Les Gelb is a former correspondent for “The New York Times” and is currently President Emeritus of the Council on Foreign Relations. He is a fellow of the American Academy of Arts and Sciences, and is a member of the editorial board of Encyclopædia Britannica that was re-established in 2005 after a 10-year hiatus.
Gelb was director of Policy Planning and Arms Control for International Security Affairs at the Department of Defense from 1967 to 1969, winning the Pentagon’s highest award, the Distinguished Service Award. Robert McNamara appointed Gelb as director of the project that produced the infamous Pentagon Papers, on the Vietnam War. He was an Assistant Secretary of State in the Carter Administration from 1977 to 1979, serving as director of the Bureau of Politico-Military Affairs and winning the Distinguished Honor Award, the highest award of the US State Department.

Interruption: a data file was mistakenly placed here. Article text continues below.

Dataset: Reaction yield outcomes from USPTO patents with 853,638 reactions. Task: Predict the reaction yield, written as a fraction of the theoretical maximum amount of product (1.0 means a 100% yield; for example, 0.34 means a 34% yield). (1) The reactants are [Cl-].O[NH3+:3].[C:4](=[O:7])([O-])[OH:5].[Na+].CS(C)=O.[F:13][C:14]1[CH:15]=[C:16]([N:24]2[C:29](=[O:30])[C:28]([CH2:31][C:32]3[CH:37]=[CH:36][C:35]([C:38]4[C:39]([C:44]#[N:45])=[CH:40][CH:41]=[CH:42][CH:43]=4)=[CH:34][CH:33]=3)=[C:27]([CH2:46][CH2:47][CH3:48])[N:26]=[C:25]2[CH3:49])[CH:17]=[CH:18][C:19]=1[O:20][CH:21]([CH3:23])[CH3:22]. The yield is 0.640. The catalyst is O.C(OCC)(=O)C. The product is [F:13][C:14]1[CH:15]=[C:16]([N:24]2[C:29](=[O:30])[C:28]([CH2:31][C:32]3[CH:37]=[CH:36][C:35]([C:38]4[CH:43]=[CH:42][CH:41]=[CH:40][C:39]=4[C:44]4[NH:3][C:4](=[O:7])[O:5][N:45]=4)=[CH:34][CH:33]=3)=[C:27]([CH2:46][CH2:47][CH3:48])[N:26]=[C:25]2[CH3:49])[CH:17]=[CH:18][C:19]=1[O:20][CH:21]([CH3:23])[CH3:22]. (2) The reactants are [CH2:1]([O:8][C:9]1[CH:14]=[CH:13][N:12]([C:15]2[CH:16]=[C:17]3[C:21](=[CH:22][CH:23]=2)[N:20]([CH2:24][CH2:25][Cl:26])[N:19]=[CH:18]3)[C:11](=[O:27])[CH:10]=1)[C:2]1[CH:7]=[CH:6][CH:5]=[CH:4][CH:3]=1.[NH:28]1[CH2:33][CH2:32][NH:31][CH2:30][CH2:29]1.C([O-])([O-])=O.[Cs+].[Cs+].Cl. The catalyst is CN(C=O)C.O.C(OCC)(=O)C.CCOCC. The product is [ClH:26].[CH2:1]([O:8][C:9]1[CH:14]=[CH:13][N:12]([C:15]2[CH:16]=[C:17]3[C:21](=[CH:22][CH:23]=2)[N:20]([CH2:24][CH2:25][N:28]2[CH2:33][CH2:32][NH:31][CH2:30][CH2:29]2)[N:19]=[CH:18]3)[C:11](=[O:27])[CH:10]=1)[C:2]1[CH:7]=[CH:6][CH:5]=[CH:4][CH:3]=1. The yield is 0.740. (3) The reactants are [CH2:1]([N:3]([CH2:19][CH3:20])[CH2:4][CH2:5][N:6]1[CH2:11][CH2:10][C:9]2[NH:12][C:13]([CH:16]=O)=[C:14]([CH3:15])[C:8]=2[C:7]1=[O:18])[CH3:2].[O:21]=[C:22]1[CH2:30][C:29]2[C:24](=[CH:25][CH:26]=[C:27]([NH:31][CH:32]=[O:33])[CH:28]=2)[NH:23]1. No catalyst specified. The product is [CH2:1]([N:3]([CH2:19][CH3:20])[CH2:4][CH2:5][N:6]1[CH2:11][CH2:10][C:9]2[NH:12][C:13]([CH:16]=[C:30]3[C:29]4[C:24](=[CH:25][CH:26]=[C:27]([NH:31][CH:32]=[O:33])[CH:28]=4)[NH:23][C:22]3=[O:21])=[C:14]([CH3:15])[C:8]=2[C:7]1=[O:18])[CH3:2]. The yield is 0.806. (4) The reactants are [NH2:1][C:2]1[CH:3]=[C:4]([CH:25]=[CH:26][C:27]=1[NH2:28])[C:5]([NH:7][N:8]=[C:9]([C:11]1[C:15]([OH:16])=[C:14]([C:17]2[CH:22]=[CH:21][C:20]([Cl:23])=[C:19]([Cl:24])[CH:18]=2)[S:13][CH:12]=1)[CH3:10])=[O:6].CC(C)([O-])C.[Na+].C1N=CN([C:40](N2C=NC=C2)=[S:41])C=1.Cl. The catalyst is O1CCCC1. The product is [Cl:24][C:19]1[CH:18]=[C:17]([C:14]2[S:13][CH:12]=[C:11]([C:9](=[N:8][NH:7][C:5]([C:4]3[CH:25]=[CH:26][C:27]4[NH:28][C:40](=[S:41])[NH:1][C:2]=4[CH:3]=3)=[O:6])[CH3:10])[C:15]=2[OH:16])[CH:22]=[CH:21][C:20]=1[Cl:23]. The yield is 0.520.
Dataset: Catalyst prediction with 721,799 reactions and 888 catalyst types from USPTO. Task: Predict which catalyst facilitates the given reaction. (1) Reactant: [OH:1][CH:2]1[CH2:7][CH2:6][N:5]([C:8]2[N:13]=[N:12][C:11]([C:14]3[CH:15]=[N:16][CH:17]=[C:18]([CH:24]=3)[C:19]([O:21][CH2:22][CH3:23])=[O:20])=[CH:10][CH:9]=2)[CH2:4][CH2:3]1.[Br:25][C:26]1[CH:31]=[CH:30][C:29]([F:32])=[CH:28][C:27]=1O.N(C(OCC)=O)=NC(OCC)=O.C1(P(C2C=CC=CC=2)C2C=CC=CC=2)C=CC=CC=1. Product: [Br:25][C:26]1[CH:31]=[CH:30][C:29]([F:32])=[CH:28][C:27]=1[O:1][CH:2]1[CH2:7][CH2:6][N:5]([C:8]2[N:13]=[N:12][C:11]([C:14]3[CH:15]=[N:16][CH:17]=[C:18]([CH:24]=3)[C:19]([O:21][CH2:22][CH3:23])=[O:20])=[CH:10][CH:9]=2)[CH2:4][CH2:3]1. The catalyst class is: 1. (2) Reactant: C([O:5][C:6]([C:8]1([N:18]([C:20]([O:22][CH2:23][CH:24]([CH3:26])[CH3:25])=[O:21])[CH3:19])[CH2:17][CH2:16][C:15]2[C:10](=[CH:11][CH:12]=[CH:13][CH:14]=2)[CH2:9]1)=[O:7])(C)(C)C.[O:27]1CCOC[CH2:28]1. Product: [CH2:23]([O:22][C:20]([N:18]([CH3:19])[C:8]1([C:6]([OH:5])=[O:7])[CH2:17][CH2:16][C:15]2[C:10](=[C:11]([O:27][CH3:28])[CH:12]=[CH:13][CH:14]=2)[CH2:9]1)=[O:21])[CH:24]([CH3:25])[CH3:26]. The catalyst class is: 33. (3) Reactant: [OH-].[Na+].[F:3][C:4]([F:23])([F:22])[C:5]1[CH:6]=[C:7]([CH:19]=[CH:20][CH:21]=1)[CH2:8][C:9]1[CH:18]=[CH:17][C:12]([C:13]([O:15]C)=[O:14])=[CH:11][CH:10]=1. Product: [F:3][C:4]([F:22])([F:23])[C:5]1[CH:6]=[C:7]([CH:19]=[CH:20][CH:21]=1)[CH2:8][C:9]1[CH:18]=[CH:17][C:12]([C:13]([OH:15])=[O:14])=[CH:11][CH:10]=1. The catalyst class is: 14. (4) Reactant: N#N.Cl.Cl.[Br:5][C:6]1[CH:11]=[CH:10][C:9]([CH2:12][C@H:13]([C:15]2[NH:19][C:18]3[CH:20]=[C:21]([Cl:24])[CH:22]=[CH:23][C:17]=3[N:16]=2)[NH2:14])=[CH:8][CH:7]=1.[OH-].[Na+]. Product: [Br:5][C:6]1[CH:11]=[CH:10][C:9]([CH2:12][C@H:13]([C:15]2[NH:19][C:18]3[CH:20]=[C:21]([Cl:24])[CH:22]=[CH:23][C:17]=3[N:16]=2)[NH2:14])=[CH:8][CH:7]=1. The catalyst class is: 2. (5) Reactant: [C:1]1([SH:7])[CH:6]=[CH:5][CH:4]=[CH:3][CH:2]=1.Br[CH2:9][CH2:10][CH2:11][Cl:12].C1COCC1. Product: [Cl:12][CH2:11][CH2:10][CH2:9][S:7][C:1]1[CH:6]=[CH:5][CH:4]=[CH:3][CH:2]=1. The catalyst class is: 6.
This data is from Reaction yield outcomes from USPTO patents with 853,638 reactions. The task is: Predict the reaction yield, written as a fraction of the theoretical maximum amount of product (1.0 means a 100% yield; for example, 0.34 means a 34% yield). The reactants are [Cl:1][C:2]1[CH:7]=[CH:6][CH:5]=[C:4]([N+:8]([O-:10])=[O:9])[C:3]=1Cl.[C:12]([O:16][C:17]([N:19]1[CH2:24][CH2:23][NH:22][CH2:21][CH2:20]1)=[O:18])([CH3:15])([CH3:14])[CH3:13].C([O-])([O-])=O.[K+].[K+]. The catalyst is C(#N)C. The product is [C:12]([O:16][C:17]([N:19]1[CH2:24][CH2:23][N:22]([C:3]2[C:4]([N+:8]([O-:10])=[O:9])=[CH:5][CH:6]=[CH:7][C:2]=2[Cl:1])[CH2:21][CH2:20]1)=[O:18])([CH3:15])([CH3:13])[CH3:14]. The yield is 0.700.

He was diplomatic correspondent at “The New York Times” from 1973 to 1977; later, between 1981 and 1993, he was in turn national security correspondent, deputy editorial page editor, editor of the Op-Ed Page, and columnist. He was a leading member of the Times team that won a Pulitzer Prize for Explanatory Journalism in 1986 for a six-part comprehensive series on the Strategic Defense Initiative (known as “Star Wars”).
Gelb became President of the Council on Foreign Relations in 1993 and is now President Emeritus.